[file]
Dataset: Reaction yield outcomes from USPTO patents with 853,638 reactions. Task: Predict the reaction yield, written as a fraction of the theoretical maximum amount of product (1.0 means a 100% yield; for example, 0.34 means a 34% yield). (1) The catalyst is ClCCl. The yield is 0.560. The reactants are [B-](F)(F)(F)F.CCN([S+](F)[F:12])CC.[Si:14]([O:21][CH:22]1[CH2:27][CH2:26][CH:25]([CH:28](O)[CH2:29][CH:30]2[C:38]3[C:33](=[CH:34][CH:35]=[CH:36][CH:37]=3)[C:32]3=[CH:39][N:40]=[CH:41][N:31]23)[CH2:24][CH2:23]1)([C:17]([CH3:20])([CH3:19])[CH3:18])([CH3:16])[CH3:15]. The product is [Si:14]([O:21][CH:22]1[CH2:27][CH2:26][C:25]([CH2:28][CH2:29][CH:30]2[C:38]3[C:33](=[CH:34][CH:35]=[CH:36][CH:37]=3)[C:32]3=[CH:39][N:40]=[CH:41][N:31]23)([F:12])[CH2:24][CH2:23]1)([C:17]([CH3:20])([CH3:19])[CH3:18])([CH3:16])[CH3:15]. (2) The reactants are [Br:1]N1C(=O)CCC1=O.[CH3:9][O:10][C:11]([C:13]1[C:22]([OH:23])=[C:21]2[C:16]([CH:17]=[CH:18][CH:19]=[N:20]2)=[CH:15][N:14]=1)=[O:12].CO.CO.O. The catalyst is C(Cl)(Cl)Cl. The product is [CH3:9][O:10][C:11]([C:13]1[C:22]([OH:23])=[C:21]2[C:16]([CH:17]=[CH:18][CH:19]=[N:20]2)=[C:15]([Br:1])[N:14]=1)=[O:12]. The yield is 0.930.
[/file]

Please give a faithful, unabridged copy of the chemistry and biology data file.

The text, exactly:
Dataset: Reaction yield outcomes from USPTO patents with 853,638 reactions. Task: Predict the reaction yield, written as a fraction of the theoretical maximum amount of product (1.0 means a 100% yield; for example, 0.34 means a 34% yield). (1) The catalyst is ClCCl. The yield is 0.560. The reactants are [B-](F)(F)(F)F.CCN([S+](F)[F:12])CC.[Si:14]([O:21][CH:22]1[CH2:27][CH2:26][CH:25]([CH:28](O)[CH2:29][CH:30]2[C:38]3[C:33](=[CH:34][CH:35]=[CH:36][CH:37]=3)[C:32]3=[CH:39][N:40]=[CH:41][N:31]23)[CH2:24][CH2:23]1)([C:17]([CH3:20])([CH3:19])[CH3:18])([CH3:16])[CH3:15]. The product is [Si:14]([O:21][CH:22]1[CH2:27][CH2:26][C:25]([CH2:28][CH2:29][CH:30]2[C:38]3[C:33](=[CH:34][CH:35]=[CH:36][CH:37]=3)[C:32]3=[CH:39][N:40]=[CH:41][N:31]23)([F:12])[CH2:24][CH2:23]1)([C:17]([CH3:20])([CH3:19])[CH3:18])([CH3:16])[CH3:15]. (2) The reactants are [Br:1]N1C(=O)CCC1=O.[CH3:9][O:10][C:11]([C:13]1[C:22]([OH:23])=[C:21]2[C:16]([CH:17]=[CH:18][CH:19]=[N:20]2)=[CH:15][N:14]=1)=[O:12].CO.CO.O. The catalyst is C(Cl)(Cl)Cl. The product is [CH3:9][O:10][C:11]([C:13]1[C:22]([OH:23])=[C:21]2[C:16]([CH:17]=[CH:18][CH:19]=[N:20]2)=[C:15]([Br:1])[N:14]=1)=[O:12]. The yield is 0.930.